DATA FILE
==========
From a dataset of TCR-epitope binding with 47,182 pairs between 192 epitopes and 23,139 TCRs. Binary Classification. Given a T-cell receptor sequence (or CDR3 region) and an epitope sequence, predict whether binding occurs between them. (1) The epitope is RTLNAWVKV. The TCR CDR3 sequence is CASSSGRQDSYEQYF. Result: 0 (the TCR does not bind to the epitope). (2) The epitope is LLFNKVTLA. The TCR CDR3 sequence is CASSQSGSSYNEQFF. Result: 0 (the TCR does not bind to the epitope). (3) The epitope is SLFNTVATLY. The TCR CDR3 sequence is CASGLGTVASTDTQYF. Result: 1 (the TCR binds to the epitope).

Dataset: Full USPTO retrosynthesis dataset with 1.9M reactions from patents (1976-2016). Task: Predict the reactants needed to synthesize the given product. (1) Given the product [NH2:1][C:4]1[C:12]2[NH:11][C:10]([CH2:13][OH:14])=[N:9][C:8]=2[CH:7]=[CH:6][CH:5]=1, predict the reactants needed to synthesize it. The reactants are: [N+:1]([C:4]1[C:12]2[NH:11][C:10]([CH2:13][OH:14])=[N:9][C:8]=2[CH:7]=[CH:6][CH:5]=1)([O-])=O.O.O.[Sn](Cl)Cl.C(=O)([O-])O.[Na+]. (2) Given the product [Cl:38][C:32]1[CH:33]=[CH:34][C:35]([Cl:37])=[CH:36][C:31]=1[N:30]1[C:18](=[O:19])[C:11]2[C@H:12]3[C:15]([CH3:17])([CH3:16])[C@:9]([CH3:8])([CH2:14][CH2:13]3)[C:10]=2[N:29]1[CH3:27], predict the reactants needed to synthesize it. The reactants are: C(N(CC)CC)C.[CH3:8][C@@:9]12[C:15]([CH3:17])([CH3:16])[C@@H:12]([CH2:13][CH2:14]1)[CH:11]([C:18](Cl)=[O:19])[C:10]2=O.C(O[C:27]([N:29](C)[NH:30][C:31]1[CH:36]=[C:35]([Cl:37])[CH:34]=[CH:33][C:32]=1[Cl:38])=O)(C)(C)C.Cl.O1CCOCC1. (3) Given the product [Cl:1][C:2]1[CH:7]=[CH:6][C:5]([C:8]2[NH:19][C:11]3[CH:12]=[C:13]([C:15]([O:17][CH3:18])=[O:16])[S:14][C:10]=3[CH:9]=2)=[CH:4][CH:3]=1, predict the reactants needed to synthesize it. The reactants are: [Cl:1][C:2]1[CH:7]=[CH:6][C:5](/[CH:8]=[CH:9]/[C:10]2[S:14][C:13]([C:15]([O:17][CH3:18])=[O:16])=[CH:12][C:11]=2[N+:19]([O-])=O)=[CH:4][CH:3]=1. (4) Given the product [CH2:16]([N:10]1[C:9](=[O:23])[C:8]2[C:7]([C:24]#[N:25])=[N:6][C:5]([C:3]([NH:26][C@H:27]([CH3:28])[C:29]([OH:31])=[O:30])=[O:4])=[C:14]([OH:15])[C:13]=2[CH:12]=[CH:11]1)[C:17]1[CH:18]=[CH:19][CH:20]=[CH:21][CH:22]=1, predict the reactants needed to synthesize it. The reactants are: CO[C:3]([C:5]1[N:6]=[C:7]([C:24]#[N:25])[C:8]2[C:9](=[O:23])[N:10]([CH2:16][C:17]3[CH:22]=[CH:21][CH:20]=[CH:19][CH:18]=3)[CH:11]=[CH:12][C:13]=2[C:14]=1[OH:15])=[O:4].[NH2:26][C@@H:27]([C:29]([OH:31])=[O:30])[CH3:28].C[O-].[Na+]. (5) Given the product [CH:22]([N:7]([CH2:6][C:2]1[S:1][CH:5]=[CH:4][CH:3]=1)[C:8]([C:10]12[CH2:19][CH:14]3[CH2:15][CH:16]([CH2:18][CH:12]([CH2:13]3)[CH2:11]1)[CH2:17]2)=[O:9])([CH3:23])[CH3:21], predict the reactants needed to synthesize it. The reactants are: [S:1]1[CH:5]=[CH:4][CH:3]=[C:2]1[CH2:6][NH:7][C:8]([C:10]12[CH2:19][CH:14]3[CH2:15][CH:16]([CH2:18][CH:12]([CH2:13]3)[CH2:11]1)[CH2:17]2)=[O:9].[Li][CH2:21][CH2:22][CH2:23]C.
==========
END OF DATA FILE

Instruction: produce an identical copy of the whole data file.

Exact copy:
From a dataset of TCR-epitope binding with 47,182 pairs between 192 epitopes and 23,139 TCRs. Binary Classification. Given a T-cell receptor sequence (or CDR3 region) and an epitope sequence, predict whether binding occurs between them. (1) The epitope is RTLNAWVKV. The TCR CDR3 sequence is CASSSGRQDSYEQYF. Result: 0 (the TCR does not bind to the epitope). (2) The epitope is LLFNKVTLA. The TCR CDR3 sequence is CASSQSGSSYNEQFF. Result: 0 (the TCR does not bind to the epitope). (3) The epitope is SLFNTVATLY. The TCR CDR3 sequence is CASGLGTVASTDTQYF. Result: 1 (the TCR binds to the epitope).

Dataset: Full USPTO retrosynthesis dataset with 1.9M reactions from patents (1976-2016). Task: Predict the reactants needed to synthesize the given product. (1) Given the product [NH2:1][C:4]1[C:12]2[NH:11][C:10]([CH2:13][OH:14])=[N:9][C:8]=2[CH:7]=[CH:6][CH:5]=1, predict the reactants needed to synthesize it. The reactants are: [N+:1]([C:4]1[C:12]2[NH:11][C:10]([CH2:13][OH:14])=[N:9][C:8]=2[CH:7]=[CH:6][CH:5]=1)([O-])=O.O.O.[Sn](Cl)Cl.C(=O)([O-])O.[Na+]. (2) Given the product [Cl:38][C:32]1[CH:33]=[CH:34][C:35]([Cl:37])=[CH:36][C:31]=1[N:30]1[C:18](=[O:19])[C:11]2[C@H:12]3[C:15]([CH3:17])([CH3:16])[C@:9]([CH3:8])([CH2:14][CH2:13]3)[C:10]=2[N:29]1[CH3:27], predict the reactants needed to synthesize it. The reactants are: C(N(CC)CC)C.[CH3:8][C@@:9]12[C:15]([CH3:17])([CH3:16])[C@@H:12]([CH2:13][CH2:14]1)[CH:11]([C:18](Cl)=[O:19])[C:10]2=O.C(O[C:27]([N:29](C)[NH:30][C:31]1[CH:36]=[C:35]([Cl:37])[CH:34]=[CH:33][C:32]=1[Cl:38])=O)(C)(C)C.Cl.O1CCOCC1. (3) Given the product [Cl:1][C:2]1[CH:7]=[CH:6][C:5]([C:8]2[NH:19][C:11]3[CH:12]=[C:13]([C:15]([O:17][CH3:18])=[O:16])[S:14][C:10]=3[CH:9]=2)=[CH:4][CH:3]=1, predict the reactants needed to synthesize it. The reactants are: [Cl:1][C:2]1[CH:7]=[CH:6][C:5](/[CH:8]=[CH:9]/[C:10]2[S:14][C:13]([C:15]([O:17][CH3:18])=[O:16])=[CH:12][C:11]=2[N+:19]([O-])=O)=[CH:4][CH:3]=1. (4) Given the product [CH2:16]([N:10]1[C:9](=[O:23])[C:8]2[C:7]([C:24]#[N:25])=[N:6][C:5]([C:3]([NH:26][C@H:27]([CH3:28])[C:29]([OH:31])=[O:30])=[O:4])=[C:14]([OH:15])[C:13]=2[CH:12]=[CH:11]1)[C:17]1[CH:18]=[CH:19][CH:20]=[CH:21][CH:22]=1, predict the reactants needed to synthesize it. The reactants are: CO[C:3]([C:5]1[N:6]=[C:7]([C:24]#[N:25])[C:8]2[C:9](=[O:23])[N:10]([CH2:16][C:17]3[CH:22]=[CH:21][CH:20]=[CH:19][CH:18]=3)[CH:11]=[CH:12][C:13]=2[C:14]=1[OH:15])=[O:4].[NH2:26][C@@H:27]([C:29]([OH:31])=[O:30])[CH3:28].C[O-].[Na+]. (5) Given the product [CH:22]([N:7]([CH2:6][C:2]1[S:1][CH:5]=[CH:4][CH:3]=1)[C:8]([C:10]12[CH2:19][CH:14]3[CH2:15][CH:16]([CH2:18][CH:12]([CH2:13]3)[CH2:11]1)[CH2:17]2)=[O:9])([CH3:23])[CH3:21], predict the reactants needed to synthesize it. The reactants are: [S:1]1[CH:5]=[CH:4][CH:3]=[C:2]1[CH2:6][NH:7][C:8]([C:10]12[CH2:19][CH:14]3[CH2:15][CH:16]([CH2:18][CH:12]([CH2:13]3)[CH2:11]1)[CH2:17]2)=[O:9].[Li][CH2:21][CH2:22][CH2:23]C.